Are taxes other than those described above imposed on individuals and, if so, how do they apply?
Pay Related Social Insurance (“PRSI”) – PRSI is Ireland’s equivalent of social insurance or social security. The amount of PRSI paid by an individual depends on that person’s earnings and the type of work they do.
Universal Social Charge (“USC”) – USC is payable on gross income, including notional pay, after any relief for certain capital allowances but before pension contributions. Currently, if an individual earns EUR 13,000 or less per annum they will not be subject to USC.
Is there an advantageous tax regime for individuals who have recently arrived in or are only partially connected with the jurisdiction?
Yes, Irish resident non-domiciled individuals may avail of the remittance basis of taxation in respect of their non-Irish / foreign source income and gains, subject to certain restrictions.
This means that Irish source income, and gains arising on the disposal of assets situated in Ireland, will generally be subject to Irish tax, but foreign source income and gains arising on the disposal of assets situated outside Ireland will only be subject to Irish taxation to the extent that they are remitted into Ireland, or are deemed to be remitted into Ireland by virtue of specific anti-avoidance legislation. It should be noted that the remittance basis has been discontinued in respect of income from an employment exercised in Ireland with effect from 1 January 2006.
What steps might an individual be advised to consider before establishing residence in (or becoming otherwise connected for tax purposes with) the jurisdiction?
The key steps that an individual should take are as follows:
- Segregate capital value and accumulated income and gains arising prior to the tax year in which the individual becomes Irish tax resident. These funds should not be mixed with income and gains arising in subsequent tax years as they will collectively be considered as ‘clean’ capital, which the individual can remit tax-free into Ireland.
- Rebase assets which have latent capital, to get an uplift in the base cost of the asset, provided it can be done in a tax neutral manner.
- Receiving / gifting non-Irish situs assets to non-Irish resident individuals within the initial 5 years of Irish tax residence so as to avoid an Irish CAT charge arising.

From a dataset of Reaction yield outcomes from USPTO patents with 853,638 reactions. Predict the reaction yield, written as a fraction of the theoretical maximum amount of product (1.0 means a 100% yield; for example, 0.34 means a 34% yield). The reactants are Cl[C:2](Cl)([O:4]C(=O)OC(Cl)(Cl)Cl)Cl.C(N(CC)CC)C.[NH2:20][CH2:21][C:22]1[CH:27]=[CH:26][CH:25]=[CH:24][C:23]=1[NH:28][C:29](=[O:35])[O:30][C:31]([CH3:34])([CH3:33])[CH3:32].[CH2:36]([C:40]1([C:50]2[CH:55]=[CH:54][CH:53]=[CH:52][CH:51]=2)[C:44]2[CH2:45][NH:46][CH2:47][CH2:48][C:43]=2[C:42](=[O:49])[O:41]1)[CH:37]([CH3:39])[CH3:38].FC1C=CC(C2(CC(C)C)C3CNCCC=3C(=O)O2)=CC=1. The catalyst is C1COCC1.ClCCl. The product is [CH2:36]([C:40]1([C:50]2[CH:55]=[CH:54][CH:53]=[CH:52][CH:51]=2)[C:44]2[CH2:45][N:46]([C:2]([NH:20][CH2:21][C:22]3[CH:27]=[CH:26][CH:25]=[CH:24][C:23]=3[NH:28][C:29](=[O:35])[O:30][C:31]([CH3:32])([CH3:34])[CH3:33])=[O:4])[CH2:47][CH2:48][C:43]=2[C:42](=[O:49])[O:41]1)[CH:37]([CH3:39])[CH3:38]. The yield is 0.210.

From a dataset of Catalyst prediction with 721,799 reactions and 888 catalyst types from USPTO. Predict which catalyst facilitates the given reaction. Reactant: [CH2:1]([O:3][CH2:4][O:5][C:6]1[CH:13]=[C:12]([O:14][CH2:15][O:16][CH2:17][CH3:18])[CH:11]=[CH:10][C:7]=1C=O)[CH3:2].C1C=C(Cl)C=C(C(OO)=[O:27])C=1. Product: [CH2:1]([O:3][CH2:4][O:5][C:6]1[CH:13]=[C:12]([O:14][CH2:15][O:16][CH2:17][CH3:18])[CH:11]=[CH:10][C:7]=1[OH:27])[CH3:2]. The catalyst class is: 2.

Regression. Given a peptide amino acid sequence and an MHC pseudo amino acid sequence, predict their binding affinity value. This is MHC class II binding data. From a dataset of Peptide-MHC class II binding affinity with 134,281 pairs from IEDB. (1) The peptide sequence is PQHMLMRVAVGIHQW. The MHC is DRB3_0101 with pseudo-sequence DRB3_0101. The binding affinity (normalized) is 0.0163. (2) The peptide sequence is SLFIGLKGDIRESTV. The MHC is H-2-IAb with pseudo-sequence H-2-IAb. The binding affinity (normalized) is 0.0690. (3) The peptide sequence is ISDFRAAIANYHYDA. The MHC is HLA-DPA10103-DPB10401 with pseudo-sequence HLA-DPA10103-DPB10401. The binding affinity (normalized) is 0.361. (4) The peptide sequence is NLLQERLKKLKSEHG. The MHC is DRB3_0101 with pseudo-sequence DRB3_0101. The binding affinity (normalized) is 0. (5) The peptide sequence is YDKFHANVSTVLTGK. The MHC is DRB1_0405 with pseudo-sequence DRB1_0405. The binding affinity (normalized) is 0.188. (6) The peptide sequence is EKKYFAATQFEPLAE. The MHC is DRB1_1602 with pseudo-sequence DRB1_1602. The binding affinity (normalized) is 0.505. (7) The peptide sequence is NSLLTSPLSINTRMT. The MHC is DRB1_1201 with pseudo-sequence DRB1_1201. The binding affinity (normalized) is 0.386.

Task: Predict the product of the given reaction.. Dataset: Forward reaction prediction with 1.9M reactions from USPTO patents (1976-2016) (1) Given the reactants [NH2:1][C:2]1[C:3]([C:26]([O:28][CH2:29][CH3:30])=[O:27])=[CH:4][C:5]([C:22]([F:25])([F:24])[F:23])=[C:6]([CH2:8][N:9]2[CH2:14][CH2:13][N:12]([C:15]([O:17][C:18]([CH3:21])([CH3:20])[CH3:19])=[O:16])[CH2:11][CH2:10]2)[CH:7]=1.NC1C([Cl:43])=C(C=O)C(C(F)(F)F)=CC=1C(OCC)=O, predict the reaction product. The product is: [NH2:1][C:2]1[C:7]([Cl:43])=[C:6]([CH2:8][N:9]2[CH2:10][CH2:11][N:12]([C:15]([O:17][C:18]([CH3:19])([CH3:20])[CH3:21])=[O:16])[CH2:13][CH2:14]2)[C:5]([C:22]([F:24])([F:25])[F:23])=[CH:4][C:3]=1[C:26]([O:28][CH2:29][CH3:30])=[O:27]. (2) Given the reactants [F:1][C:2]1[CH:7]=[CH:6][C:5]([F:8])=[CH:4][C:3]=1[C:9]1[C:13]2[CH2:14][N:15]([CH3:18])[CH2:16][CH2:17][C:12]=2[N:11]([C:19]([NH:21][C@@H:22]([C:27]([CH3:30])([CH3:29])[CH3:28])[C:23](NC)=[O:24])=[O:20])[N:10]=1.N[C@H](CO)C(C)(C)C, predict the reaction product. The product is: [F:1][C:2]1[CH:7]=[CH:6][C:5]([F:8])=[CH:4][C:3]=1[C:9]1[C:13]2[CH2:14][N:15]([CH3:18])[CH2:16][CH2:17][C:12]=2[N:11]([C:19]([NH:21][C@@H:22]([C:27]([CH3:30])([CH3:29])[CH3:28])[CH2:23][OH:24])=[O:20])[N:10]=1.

What are the main rules of succession, and what are the scope and effect of any rules of forced heirship?
Testate succession occurs pursuant to the terms of the Will of a deceased person.
Intestate succession is governed by the rules contained in the Succession Act 1965, and occurs where a deceased person either has not made a Will, or has not fully disposed of his free estate by the terms of his will. The Succession Act 1965 sets out the division of a deceased’s estate where they die intestate.
There is a limited form of forced heirship under Irish law. The Succession Act 1965, provides for an absolute right of a spouse (same-sex also included since 2015) or civil partner of a deceased person to a fixed share in the deceased’s estate. This right is often referred to as the ‘legal right share’ and cannot be defeated by the provisions of the deceased’s Will. The percentage share entitlement of the spouse / civil partner will depend on whether the deceased dies with or without children.
The legal right share may be renounced in writing by a spouse after marriage or civil partner after the civil partnership but during the lifetime of the testator.
A child of a deceased person has no specific entitlement to his / her estate and simply has an entitlement to apply to court for relief, which may be granted if the court is of opinion that the deceased failed in his / her moral duty to make proper provision for the child in accordance with his / her means, whether by Will or otherwise.
Is there a special regime for matrimonial property or the property of a civil partnership, and how does that regime affect succession?
There is no special regime for matrimonial property or the property of a civil partnership under Irish law.
What factors cause succession laws to apply on the death of an individual?
In accordance with Irish private international law rules concerning succession law, the devolution of the estate of a deceased person, including the question of forced heirship, is determined as to immovables by the law of the situs of the immovables, and as to movables, by the law of the domicile of the deceased person.
How does the jurisdiction deal with conflict between its succession laws and those of another jurisdiction with which the deceased was connected or in which the deceased owned property?
A conflict between the succession laws of Ireland and another jurisdiction will be determined by the principles of private international law. Ireland is not a signatory to the EU Regulation on Succession Law which came into force on 17 August 2015. However, to the extent that an Irish national owns property in an EU Member State other than Ireland, they can elect for Irish succession law to apply to the succession of such property. This will address the previous inconsistencies between the Irish private international law rules on succession and those of the contracting Member States to the EU Regulation on Succession Law. Where an individual is habitually resident in Ireland, Ireland can still renvoi the matter of succession law to the Member State in which the deceased was domiciled and, pursuant to the said Regulation, the Member State can accept the renvoi. Renvoi is expressly excluded in the case of a validly elected law of nationality.
In what circumstances should an individual make a Will, what are the consequences of dying without having made a Will, and what are the formal requirements for making a Will?